Two years after a white nationalist plowed a car into a group of counterprotesters in Charlottesville, Virginia, killing Heather Heyer, the city is planning “a softer police presence” for new “Unity Days” events marking the anniversary.
The city’s response to the 2017 “Unite the Right” rally, over Confederate monuments and statues, was bungled and disjointed; as people marched against hate on the anniversary of the white nationalist rally last year, the city was essentially on lockdown.
This year, the city promises a calmer, more unified plan for the weekend of Aug. 12.
“The City of Charlottesville is working closely with state and regional partners to ensure the public’s safety during this time of healing and reflection. We have a single, unified and flexible plan to support the planned Unity Days activities and any other public safety needs in the region,” the city said in a statement.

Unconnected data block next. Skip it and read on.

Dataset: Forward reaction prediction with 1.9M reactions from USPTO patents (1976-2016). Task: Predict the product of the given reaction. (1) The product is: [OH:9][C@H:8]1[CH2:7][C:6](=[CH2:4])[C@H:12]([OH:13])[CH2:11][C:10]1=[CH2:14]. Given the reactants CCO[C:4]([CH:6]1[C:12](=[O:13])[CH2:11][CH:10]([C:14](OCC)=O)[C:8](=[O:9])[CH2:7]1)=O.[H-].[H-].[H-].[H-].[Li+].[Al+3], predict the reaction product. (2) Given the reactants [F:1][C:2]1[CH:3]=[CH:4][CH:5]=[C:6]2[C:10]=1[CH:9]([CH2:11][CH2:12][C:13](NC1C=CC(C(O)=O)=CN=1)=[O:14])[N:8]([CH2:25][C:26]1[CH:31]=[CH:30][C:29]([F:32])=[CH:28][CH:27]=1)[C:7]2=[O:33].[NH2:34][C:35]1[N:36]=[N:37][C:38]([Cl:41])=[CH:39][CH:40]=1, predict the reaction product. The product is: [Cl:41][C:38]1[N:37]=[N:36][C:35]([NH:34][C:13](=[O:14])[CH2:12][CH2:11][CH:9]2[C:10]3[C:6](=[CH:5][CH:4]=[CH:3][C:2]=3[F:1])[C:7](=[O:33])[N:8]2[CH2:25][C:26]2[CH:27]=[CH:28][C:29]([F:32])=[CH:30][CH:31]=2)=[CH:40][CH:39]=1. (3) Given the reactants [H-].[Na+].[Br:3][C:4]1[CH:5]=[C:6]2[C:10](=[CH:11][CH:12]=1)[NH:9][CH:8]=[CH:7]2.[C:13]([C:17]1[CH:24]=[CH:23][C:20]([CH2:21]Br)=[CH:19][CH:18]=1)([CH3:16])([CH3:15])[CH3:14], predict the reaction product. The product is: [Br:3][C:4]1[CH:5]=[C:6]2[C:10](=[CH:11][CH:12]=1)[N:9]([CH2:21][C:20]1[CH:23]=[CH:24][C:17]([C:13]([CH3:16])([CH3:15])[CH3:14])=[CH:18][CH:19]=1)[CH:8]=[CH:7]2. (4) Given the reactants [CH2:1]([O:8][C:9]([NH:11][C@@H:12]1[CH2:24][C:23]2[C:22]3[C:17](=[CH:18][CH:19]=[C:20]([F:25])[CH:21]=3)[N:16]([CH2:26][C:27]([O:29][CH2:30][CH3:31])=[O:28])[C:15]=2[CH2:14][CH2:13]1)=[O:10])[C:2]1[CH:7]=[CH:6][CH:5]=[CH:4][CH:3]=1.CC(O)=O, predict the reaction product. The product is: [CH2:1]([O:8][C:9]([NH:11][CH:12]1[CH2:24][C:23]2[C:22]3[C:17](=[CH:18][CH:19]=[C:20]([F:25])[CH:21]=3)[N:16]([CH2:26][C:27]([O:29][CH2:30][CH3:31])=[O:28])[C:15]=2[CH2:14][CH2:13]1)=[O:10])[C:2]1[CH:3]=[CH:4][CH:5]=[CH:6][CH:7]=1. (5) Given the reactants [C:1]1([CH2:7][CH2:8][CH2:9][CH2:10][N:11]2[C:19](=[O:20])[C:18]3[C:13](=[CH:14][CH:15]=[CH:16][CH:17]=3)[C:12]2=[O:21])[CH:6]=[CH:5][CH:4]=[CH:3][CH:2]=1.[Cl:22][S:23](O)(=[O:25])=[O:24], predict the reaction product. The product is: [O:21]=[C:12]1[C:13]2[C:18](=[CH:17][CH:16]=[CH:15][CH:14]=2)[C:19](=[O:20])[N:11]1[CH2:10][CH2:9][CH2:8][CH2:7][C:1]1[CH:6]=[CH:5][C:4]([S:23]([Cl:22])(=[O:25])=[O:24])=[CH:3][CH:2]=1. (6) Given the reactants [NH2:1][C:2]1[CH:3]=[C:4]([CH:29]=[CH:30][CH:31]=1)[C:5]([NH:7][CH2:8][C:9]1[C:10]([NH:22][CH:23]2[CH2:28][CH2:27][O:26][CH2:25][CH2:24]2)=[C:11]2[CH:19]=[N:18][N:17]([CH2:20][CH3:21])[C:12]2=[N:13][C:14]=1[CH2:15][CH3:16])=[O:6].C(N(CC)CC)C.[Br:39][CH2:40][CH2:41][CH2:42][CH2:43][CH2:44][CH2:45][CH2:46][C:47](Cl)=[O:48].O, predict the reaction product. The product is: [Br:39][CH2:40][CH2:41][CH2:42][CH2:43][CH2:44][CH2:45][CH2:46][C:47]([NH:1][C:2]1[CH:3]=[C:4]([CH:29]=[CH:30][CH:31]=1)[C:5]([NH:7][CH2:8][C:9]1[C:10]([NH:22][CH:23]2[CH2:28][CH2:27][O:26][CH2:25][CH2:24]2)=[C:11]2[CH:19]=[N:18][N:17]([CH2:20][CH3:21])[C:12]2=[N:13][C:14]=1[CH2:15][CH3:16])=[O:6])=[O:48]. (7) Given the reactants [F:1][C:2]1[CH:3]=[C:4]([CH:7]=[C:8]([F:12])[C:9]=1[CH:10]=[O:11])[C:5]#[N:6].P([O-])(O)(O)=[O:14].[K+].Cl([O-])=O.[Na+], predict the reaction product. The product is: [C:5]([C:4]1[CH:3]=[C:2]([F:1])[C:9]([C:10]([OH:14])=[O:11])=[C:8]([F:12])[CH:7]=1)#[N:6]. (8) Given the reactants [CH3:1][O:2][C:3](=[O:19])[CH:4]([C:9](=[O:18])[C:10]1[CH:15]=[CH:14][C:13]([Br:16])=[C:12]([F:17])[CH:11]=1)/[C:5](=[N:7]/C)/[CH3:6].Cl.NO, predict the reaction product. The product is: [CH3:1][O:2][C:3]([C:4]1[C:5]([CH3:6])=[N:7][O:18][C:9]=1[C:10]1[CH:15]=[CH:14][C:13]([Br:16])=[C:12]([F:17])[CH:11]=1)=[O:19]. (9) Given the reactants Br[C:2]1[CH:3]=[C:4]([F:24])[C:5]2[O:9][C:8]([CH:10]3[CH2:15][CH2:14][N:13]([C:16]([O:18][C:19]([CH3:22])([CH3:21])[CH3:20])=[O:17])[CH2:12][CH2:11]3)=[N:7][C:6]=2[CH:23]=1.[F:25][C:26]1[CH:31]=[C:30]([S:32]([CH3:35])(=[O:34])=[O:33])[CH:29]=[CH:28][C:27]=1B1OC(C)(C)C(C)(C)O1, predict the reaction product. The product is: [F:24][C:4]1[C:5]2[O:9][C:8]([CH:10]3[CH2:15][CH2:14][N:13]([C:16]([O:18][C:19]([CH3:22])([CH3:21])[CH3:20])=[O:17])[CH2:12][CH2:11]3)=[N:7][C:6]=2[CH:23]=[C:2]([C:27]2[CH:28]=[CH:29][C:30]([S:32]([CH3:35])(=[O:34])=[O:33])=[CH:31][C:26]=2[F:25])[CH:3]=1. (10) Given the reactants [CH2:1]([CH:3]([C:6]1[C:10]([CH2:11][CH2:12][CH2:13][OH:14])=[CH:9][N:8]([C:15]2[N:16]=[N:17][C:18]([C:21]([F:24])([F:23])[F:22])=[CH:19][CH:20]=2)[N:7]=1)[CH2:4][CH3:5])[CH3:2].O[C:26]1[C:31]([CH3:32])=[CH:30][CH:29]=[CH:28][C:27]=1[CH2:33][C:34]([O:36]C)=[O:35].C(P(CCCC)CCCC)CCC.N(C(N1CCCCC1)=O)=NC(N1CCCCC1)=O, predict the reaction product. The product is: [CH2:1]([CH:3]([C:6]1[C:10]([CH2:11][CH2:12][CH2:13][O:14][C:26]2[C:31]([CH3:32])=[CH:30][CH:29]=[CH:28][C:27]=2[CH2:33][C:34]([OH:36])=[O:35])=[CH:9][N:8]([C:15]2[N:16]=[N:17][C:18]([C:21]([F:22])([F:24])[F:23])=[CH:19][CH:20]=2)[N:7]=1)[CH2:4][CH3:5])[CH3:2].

No major street closures or schedule changes are planned.
“Citizens of Charlottesville and visitors can anticipate seeing a softer police presence throughout the city, as compared to 2017-2018, with an emphasis on motorcycle, bicycle and foot patrols. Additional resources from the Charlottesville Fire Department and other agencies will be available to assist at local events to ensure the overall safety and security of our community,” the city said.
The Unity Days events are planned annually in Charlottesville going forward, “to educate, inspire, and honor people in our community to create movement towards healing and unity on a path for economic and racial justice.”
In addition to events around the Aug. 11 anniversary of white nationalists’ torch-lit march across the University of Virginia grounds and the Aug. 12 anniversary of the main white nationalist rally and car attack, the city has held several dozen related events over the last few months.
Monuments honoring Confederate leaders still stand in Charlottesville. City leaders still hope to remove them.